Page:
A tale of three third baseman

In the 2005 MLB amateur draft, considered one of the richest talent-wise in recent history, three third basemen were among the first five selections. Even though that was just three years ago, all three have made it to the major leagues. They are Alex Gordon (second), Ryan Zimmerman (fourth) and Ryan Braun (fifth). Let’s look at each player’s path to the majors, how they’ve fared, and what their outlook is for next season.

Path to the majors

Alex Gordon: Gordon was drafted out of the University of Nebraska after his junior year.


In his final college year, he batted .365, had a .493 OBP and slugged .754. He won plenty of awards following that season, including the Golden Spikes Award and the ABCA National Player of the Year Award, but more importantly got selected second overall with a sweet $4 million signing bonus.

In his first full year in the minors, already in Double-A, Gordon played phenomenally well. He put up a .325/.412/.588 line in 558 plate appearances. Slightly alarming was his high strikeout rate at 23.3 percent, but his above-average walk percentage of 12.9 and gaudy power numbers helped nullify that concern. More awards followed that season, including Texas League Player of the Year and Baseball America Minor League Player of the Year. More importantly he was promoted to the major leagues and given the opportunity to win the starting third base job from Mark Teahen.

Ryan Zimmerman: Zimmerman, the fourth overall selection, also was drafted out of college—the University of Virginia. Zimmerman was signed for $2.975 million, just over a million less than Gordon. He was signed relatively quickly and therefore able to get some minor league action in 2005. He was first placed in Single-A ball, where he stayed all of four games—posting a 1.530 OPS—before he was promoted to Double-A. There, Zimmerman’s stats came down to earth. In 254 plate appearances, he posted a .326/.371/.528 line.

The Nationals were impressed enough to make Zimmerman a September call-up, and yes, we are still in the year 2005. I believe he and Braves (now A’s) reliever Joey Devine were the only members of the 2005 draft to make it to the majors that year. Check out what Zimmerman did: He hit for a .397 average over 62 PAs. He had no home runs, but 10 doubles, and his .500 BABIP was justified by a 38.3 line drive percentage. So impressed were they with their 21-year-old third base prospect that the Nationals decided to play waitress and handed the starting third base job to Zimmerman on a silver platter.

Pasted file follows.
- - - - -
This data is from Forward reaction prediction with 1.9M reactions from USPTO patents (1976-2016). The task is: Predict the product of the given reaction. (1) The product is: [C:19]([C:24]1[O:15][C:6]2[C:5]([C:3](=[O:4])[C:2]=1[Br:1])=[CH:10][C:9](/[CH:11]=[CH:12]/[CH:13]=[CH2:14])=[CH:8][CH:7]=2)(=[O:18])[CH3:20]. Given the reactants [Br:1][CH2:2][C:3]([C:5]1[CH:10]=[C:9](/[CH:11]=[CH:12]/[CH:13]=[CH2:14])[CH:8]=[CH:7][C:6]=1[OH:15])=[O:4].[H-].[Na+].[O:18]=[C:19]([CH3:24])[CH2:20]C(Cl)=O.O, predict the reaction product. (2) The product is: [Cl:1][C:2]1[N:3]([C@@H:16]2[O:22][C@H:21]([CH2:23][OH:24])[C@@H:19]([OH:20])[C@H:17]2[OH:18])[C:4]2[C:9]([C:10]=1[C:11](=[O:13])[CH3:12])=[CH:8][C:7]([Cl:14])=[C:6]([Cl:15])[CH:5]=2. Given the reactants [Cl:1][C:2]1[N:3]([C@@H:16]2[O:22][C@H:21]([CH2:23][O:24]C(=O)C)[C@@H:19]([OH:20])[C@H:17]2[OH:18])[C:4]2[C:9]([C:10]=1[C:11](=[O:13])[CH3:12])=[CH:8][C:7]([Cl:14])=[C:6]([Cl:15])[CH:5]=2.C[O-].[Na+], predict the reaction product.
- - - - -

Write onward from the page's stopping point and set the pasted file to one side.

Ryan Braun: Braun was selected fifth overall and signed quickly, receiving a $2.45 million bonus. He would spend the rest of that season unevenly split between Rookie League Ball and Single-A, where he recorded a combined 1.004 OPS. With Braun, the Brewers stood up much straighter than the Nats did with Zimmerman and the Royals with Gordon, starting 2006 with him at the A+ level.

Braun would split the 2006 season at the A+ and Double-A levels, playing in exactly 59 games at each. He struggled somewhat at A+, but nevertheless was promoted to Double-A where his stuff began to shine. Here’s a quick table of Braun’s 2006 Double-A half-season, and his 2007 Triple-A quarter-season:

Season	Team		League	PA	HR	RBI	AVG	OBP	SLG	BB%	K%	
2006	Huntsville (AA)	SL	252	15	40	.303	.361	.589	8.3	19.9	
2007	Nashville (AAA)	PCL	132	10	22	.342	.417	.701	11.4	9.4

As you can see, Braun showed that he had the raw skills to succeed at the higher levels of the minor leagues in his 2006 Double-A season, and also the plate discipline to thrive in the majors in his Triple-A stint. Actually, the ridiculous numbers Braun registered in two months at Triple-A proved he possessed everything a hitter needs to pan out in the majors. The Brewers agreed, probably influenced most by the much reduced 9.4 strikeout percentage, and promoted him to the majors on May 25.

In the majors

Zimmerman got his first taste of the majors in September and been the Nationals starting third baseman ever since. Gordon played all of one season in Double-A before winning a starting job in 2007 spring training and has started since. Braun spent the most time in the minors of the three, a whopping one and a half years, so you could argue that all three have been rushed to the majors. They have found varied success in the big leagues.

Gordon: Remember him? He was our Golden Boy. His trophy room was bursting with awards and he made it to the majors without playing in a single game at Triple-A. On his Baseball Prospectus PECOTA card was written “The number one prospect in baseball.” They were being completely serious.